There have been a number of these situations throughout the 2018 season.
Week 5 in Seattle, it was 4th-and-1 at the L.A. 42 with 1:39 in the fourth quarter. Jared Goff converted a QB sneak, the Seahawks had no more timeouts, and the Rams won the game.
Week 9 in New Orleans, it was 4th-and-4 from the Saints' 16-yard line. Instead of attempting a field goal, the Rams elected to run a fake — but punter/holder Johnny Hekker was ruled short of the sticks.
In last week's Divisional round matchup versus the Cowboys, instead of kicking a field goal to go up 26-13 with about seven minutes left in the fourth quarter, C.J. Anderson put it in the box on 4th-and-goal from the one, giving L.A. a 30-15 lead instead.
There are a number of more examples, to be sure. But head coach Sean McVay is one of the more aggressive play callers in the league. It's a significant aspect of his coaching philosophy, which is that the Rams want to be on the attack more times than not.
But as McVay addressed it on Thursday, there's a balance that the team tries to strike in that area.
"I think it goes back to the communication that exists amongst, really, our coaching staff and really kind of following our process. Then, there is an element where a lot of those decisions — I see the stats and different things like that, but so much of it is a product of a gut feel," McVay said. "The one thing I think, especially when you're talking about football compared to some of the other stats where you use those numbers, you're talking about 22 moving parts on every single snap — matchups that occur. I get what it says on the 4th-and-1 — here's what the chart says, different things like that. But, if you feel like you're getting good knock off, you've got confidence and a belief in your players to be able to execute — that's more of a gut thing, than sometimes it is. Same thing with the QB sneak in Seattle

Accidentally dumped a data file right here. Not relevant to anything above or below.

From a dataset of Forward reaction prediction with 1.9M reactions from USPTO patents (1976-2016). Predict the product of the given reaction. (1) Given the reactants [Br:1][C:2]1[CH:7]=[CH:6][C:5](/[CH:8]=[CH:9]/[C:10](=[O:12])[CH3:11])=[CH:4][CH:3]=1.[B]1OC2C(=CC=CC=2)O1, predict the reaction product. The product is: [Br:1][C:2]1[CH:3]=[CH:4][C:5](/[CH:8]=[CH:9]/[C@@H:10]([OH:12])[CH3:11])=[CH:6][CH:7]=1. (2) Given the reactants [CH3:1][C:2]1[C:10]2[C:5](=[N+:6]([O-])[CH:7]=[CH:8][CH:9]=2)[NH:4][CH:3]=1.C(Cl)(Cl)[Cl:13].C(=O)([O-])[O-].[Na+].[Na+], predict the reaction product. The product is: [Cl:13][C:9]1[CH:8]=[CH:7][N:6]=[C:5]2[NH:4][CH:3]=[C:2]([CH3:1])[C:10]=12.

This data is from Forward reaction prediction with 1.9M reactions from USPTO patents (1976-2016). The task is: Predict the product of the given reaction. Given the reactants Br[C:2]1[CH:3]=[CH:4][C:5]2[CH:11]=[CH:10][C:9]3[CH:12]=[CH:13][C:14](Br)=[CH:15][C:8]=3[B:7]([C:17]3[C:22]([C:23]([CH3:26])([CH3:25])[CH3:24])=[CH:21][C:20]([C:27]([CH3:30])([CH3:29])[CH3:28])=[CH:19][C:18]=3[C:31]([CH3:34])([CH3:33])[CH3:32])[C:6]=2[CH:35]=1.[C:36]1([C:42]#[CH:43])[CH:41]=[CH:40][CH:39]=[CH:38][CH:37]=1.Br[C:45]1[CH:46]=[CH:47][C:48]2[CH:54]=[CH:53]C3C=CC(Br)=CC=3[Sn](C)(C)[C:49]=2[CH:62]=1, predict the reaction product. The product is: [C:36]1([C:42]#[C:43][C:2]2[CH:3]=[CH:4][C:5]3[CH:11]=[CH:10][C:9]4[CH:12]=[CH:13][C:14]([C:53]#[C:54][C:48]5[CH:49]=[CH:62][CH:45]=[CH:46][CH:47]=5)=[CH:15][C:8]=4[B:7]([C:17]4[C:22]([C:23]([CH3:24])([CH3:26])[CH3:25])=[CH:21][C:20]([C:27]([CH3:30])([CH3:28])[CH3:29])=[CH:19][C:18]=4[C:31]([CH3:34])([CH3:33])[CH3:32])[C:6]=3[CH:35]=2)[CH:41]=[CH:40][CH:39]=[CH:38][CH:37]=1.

Check out photos from practice as the Los Angeles Rams prepare to face the New Orleans Saints in the NFC Championship.
"So, I think we are an aggressive team by nature. I think that's our mindset, that's our mentality, but you don't want to be reckless," McVay continued. "So, there's an element of making sure that that communication is amongst your coaches where you're utilizing those resources around you. But, then there's also a feel where, man, we feel real confident in our players ability to execute and we're going to play not fearing failure, but to go attack an opportunity to go win a conference championship."
It's an interesting insight into McVay's philosophy, acknowledging the charts but also managing the game by having a good feel for it. Plenty of Rams have complimented McVay on his ability to do just that.
But it was McVay doling out more compliments at the end of his answer to this particular question, praising Saints head coach Sean Payton for how he manages the game in that area.
"[T]hat's what I respect so much about the Saints is that they're aggressive," McVay said, before describing New Orleans' game situation last week against Philadelphia. "They're down 14 from the two-yard line, they go for it and they deliver in a big way. That gets them back into it. You look back at the Baltimore game earlier in the year. So, I have a lot of respect and admiration for coach Payton and the way that he calls a game to go win it — not being afraid of losing it. I'd like to think that's something that we do at the Rams as well. We're going to continue to do that going into this weekend."